Wolfgang Ischinger knows German foreign policy. He was the country’s deputy foreign minister from 1998 to 2001. He was its ambassador to Washington from 2001 to 2006. Then he spent two years as its man in London. Since then he has been chair of the Munich Security Conference (MSC), the world’s most important independent gathering …Read More
In this article from the Berlin Policy Journal, AICGS Trustee Ambassador Wolfgang Ischinger calls for Europe to demonstrate its leadership and a common foreign policy in ending the civil war in Syria. Now that Germany has decided to contribute to anti-IS operations in Syria, the key question is how to end the Syrian civil war, …Read More
As the magnitude of the refugee crisis becomes ever more apparent, Wolfgang Ischinger, head of the Munich Security Conference and an AICGS Trustee, weighs in on the steps Europe and the world must take to stem the crisis, in this article from Focus (in German). The EU and its partners must find a political solution in …Read More
Trust is above all other elements in international diplomacy, and the host of leaked U.S. electronic surveillance programs have sunk German-American relations lower than during the crisis over the Iraq war in 2003. In his recent New York Times opinion, Ambassador Wolfgang Ischinger points to “bad management and hubris” as this crisis’ driving problem. An …Read More
Ambassador Wolfgang Ischinger speaks to the future of German foreign and security policy with light on Germany’s responsibilities in the international community. Chairman of the Munich Security Conference as well as an AICGS Trustee, Ambassador Ischinger delivered this speech, titled “Hauptstadtrede,” at an event hosted by Stiftung Zukunft Berlin at the Allianz Forum in Berlin …Read More
Botschafter Wolfgang Ischinger ist Vorsitzender der Münchener Sicherheitskonferenz sowie Mitglied des AICGS Kuratorium. Seine Rede „Hauptstadtrede“, die er am 26. September bei einer Veranstaltung der Stiftung Zukunft Berlin im Allianz Forum Berlin hielt, thematisiert die internationalen Erwartungen an Deutschland und deren Bedeutung für die Zukunft der deutschen Außen- und Sicherheitspolitik. Read in English Einleitung Die …Read More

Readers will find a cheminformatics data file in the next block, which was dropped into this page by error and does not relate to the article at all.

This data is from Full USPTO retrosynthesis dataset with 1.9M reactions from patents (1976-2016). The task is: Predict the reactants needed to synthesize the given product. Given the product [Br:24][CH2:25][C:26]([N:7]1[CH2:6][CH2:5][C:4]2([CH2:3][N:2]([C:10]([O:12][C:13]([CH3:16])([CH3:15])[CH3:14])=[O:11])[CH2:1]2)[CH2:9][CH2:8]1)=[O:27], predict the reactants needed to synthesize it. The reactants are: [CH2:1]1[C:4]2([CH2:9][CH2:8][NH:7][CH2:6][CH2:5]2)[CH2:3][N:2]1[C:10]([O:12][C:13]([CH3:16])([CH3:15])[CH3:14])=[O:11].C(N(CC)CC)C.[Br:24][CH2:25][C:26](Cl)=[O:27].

This essay by AICGS Trustee Wolfgang Ischinger argues that recent memory of Afghanistan and Iraq mislead expectations from more analogous conflicts, such as Bosnia in 1995, and that this “Problem from Hell” is, again, no excuse to ignore the already weak norm of Responsibility to Protect.
In a recent Op-Ed from the New York Times entitled Germans Love Europe, but Not the Euro, former German Ambassador to the United States Wolfgang Ischinger explains how Germany’s reluctance to fully embrace the euro, along with their love of the status quo, has led to their slow efforts at fixing the Union’s crisis. For Chancellor Merkel to lead Europe out of this crisis, she will need to convince Germany that any rescue measures are not simply for the currency, but for the future of the entire Union.
The German people have developed a preference for the status quo, writes AICGS Trustee and former German Ambassador to the United States Wolfgang Ischinger. The world is fundamentally changing, yet German politicians are responding passively in concert with the status quo preference, a shortsighted view that does nothing but harm future generations of Germans and Europeans, Ischinger argues. This essay originally appeared in the July 6, 2011, edition of Der Spiegel.
The questions, choices, and decisions that Germany of 2010 faces today are vastly different than those the two Germanys confronted over two decades ago. This special publication, made possible by the Dräger Foundation, looks back not only at the changes in Germany as they unfolded in 1989 and 1990, but offers views on Germany’s role in Europe and the world in the decades to come.